Insurance is your safety net—a contract made between you and your insurance company guaranteeing that, should anything happen to you, the agreed funds will be provided.
Insurance companies have the right to investigate the legitimacy of claims. However, insurers in Texas can't reject legitimate claims, misrepresent policy terms, or engage in other specific “bad acts.”
If you think your insurance company is acting unreasonably, you may need to file a bad faith claim in order to receive the compensation you deserve.
In this article, we'll talk about bad faith laws in Texas and explain what you can do to make sure your safety net does its job and catches you when you fall.
In Texas, all insurance contracts have an implied covenant of good faith. This means that, even though it's not expressly stated in your policy, your insurance company is required to treat you (the “insured”) honestly and fairly.
If your insurance company breaches this implied covenant, you can sue the company for the tort of bad faith.
In Texas, the insured person has the burden of proving a bad faith claim. There are 2 ways to do this:
The first option represents a “common law bad faith claim” and it has several disadvantages, including the fact that only a policyholder (not a third-party) can bring the claim (more on this later). For this reason, most attorneys prefer the second option (which is referred to as a “statutory bad faith claim”).So what actions are prohibited by Chapters 541 and 542 of the Texas Insurance Code?
Chapters 541 and 542 prohibit an insurance company from committing “unfair or deceptive acts or practices in the business of insurance.”
This includes a host of actions outlined in the statute, such as:
A bad faith lawsuit can be based on a first-party claim or a third-party claim. Let's take a quick look at both of these claims.
A first-party claim occurs when you file a claim with your own insurance company after an accident or an injury.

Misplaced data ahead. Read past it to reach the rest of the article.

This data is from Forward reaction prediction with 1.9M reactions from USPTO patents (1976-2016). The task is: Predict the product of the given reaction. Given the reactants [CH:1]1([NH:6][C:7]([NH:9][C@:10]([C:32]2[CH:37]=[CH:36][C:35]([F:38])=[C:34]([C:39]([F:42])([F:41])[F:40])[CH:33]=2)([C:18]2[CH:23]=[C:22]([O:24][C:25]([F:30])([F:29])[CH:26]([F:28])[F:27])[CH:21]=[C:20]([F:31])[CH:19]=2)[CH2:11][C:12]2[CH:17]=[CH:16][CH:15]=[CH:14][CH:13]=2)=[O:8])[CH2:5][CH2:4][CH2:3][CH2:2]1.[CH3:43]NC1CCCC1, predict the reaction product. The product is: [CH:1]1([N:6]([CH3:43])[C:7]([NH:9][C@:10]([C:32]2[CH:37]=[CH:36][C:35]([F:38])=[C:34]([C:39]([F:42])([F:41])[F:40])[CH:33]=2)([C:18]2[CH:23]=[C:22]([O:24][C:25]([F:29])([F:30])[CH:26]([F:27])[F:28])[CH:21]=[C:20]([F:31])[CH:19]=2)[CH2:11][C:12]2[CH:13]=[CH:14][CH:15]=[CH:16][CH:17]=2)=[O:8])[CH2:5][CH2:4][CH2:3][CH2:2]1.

For example, if your roof is damaged by hail, you would file a first-party claim with your homeowner's insurance company. If your insurance company breaches its duty of good faith by, for example, rejecting your claim without conducting an investigation, you could file a first-party bad faith lawsuit.
A third-party claim involves liability insurance (a policy that you purchase in order to protect yourself from claims made by other people). A third-party bad faith claim might occur when your insurance company unreasonably fails to defend, indemnify, or settle a claim made against you.
For example, let's assume you hit another vehicle and the driver of the other vehicle files a lawsuit against you. You report the accident to your insurance company who now has a duty, under your liability policy, to defend you in the lawsuit and pay the damages (up to your policy limits). If your insurance company refuses to defend you or refuses to settle with the other driver, you would file a first-party bad faith claim. Similarly, the third-party (i.e., the victim) could file a bad faith claim against your insurance company for refusing to pay the damages.
In general, the following damages are available in a Texas bad faith lawsuit:
What's more, you can recover 3 times your actual damages if you can prove that the insurer “knowingly” violated Chapter 541 of the Texas Insurance Code. This is referred to as “treble damages.”
That's a lot of legalese above, we know! But let's bring in some real-world examples of how insurance companies may wrong the insured in Texas.
If any of these situations sound familiar, you may want to contact a Texas bad faith insurance lawyer.
If you suspect your insurer is acting in bad faith, be sure to document all conversations with your insurance company. Make sure you save all correspondence with your insurance company and, when possible, request that your insurance company communicate with you via letter rather than phone.
As soon as possible, find a personal injury attorney who has experienced litigating bad faith claims. When you meet with the attorney for the first time, be sure to bring along a folder with all the documentation you have been keeping.
A personal injury lawyer helps individuals who have sustained injuries in accidents to recover financial compensation. These funds are often needed to pay for medical treatment, make up for lost wages and provide compensation for injuries suffered. Sometimes a case that seems simple at first may become more complicated. In these cases, consider hiring an experienced personal injury lawyer. Read more